The speakers spelled out the scenario this way: When production and profits are seen as more important than the quality of the soil or the quality of living, when insurance companies buy up millions of acres of farmland for speculation, when increasingly we turn over our self-reliance and self-sufficiency to the manipulation of advertising and the whims of corporate agribusiness, then it is likely that our humanity and human values will soon become as outmoded as the family farm.
To help prevent such an eventuality, Wes Jackson of the Land Institute in Salina, Kansas, said that the Christian task is to proclaim over and over that greed and envy are sins, that we will not sacrifice our topsoil and our good communities for short-term interests and profits.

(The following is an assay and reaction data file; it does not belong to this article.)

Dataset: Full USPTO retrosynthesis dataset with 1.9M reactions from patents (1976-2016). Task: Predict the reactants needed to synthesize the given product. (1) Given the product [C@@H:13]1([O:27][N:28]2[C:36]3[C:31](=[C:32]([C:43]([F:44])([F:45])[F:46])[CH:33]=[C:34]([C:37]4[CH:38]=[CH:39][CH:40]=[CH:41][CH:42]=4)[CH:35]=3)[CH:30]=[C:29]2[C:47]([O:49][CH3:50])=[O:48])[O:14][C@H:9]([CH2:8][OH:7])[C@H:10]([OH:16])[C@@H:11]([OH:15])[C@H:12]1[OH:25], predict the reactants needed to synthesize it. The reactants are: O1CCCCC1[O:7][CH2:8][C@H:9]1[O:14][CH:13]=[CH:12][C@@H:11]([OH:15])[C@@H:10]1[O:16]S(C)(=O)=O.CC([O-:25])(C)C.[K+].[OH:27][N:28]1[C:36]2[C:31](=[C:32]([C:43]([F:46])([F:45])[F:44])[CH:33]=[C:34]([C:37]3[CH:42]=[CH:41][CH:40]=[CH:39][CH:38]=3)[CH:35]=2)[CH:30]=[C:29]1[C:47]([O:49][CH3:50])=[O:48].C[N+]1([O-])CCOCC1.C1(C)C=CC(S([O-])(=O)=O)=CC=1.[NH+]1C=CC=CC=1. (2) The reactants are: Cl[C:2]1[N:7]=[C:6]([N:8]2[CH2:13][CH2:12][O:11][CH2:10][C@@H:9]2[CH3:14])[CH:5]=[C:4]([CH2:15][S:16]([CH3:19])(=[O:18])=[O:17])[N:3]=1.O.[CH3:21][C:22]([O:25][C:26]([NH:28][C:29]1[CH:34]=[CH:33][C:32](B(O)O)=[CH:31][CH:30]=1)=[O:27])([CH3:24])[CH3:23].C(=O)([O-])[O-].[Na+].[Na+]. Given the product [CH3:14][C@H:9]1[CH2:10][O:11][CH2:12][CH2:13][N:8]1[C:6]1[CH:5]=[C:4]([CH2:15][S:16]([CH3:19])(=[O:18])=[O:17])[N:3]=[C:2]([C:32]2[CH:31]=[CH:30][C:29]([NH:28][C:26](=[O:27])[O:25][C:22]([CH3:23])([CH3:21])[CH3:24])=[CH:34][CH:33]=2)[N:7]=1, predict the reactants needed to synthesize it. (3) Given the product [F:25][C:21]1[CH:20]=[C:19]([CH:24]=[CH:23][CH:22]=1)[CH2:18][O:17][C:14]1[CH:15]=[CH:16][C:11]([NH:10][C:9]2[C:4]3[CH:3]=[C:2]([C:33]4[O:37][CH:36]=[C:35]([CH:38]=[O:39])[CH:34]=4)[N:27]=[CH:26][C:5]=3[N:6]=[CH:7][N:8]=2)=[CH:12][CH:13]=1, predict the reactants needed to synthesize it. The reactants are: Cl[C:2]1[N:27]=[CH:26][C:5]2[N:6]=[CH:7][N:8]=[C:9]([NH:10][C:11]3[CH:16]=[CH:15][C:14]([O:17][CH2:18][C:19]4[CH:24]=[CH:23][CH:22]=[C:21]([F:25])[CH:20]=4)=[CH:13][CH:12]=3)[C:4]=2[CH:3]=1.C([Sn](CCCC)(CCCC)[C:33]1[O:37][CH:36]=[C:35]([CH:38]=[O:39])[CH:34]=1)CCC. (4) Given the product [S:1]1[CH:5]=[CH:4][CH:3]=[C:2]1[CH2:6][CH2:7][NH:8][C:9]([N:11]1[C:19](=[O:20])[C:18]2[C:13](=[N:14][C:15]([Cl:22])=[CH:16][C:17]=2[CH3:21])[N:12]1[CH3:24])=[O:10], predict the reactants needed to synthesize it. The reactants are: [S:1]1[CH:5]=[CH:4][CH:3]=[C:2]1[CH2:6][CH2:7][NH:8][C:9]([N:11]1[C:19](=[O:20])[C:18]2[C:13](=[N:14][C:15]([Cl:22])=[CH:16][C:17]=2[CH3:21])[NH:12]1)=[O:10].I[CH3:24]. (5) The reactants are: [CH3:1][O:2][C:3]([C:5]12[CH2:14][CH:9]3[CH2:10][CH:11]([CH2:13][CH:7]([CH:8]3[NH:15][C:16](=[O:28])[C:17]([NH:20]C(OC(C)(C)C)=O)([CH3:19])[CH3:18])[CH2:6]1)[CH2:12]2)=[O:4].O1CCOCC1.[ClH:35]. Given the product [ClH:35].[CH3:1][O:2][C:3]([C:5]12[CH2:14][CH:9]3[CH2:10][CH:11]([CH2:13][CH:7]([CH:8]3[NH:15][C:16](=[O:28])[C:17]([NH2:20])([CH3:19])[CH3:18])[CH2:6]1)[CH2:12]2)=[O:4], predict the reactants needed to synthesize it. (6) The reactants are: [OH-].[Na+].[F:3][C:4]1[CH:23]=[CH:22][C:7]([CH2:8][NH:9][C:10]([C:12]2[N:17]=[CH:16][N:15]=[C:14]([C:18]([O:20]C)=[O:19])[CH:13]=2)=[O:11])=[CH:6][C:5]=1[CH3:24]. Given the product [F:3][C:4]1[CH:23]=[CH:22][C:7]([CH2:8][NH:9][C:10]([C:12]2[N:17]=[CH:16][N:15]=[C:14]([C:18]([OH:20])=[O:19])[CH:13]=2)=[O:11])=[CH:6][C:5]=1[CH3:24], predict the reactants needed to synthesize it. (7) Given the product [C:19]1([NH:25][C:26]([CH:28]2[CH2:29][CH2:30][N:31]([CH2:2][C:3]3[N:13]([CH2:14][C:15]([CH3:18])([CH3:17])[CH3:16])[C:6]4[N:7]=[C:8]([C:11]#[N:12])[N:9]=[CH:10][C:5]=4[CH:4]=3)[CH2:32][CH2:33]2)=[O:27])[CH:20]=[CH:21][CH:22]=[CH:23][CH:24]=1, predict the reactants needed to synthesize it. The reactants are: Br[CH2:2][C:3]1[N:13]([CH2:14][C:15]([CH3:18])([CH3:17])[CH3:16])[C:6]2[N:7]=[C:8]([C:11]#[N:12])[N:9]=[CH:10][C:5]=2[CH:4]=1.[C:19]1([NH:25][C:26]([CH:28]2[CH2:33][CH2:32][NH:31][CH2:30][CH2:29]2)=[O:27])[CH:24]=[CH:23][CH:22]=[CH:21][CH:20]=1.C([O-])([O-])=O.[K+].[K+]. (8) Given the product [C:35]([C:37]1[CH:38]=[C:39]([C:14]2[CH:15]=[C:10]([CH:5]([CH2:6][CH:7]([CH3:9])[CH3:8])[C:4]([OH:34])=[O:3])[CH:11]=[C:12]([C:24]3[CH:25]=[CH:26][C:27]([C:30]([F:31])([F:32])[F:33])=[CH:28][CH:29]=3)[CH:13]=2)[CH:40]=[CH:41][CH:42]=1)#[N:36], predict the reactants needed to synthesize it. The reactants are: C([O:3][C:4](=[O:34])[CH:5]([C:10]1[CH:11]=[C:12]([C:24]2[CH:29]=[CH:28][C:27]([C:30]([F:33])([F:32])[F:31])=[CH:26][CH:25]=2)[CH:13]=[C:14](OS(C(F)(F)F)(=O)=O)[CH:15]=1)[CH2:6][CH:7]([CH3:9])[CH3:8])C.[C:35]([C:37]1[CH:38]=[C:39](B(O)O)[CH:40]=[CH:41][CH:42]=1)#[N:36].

Wendell Berry, poet and farmer from Kentucky, in the keynote address to the assembly, called for a moral economy, one that would revitalize farming as a way of living rather than just a business, a way to make money. “The ecological teaching of the Bible,” Berry said, “is inescapable. We are obliged to take excellent care of this Earth.” He called the whole idea of Christian ecology “endlessly fascinating and relentlessly practical.”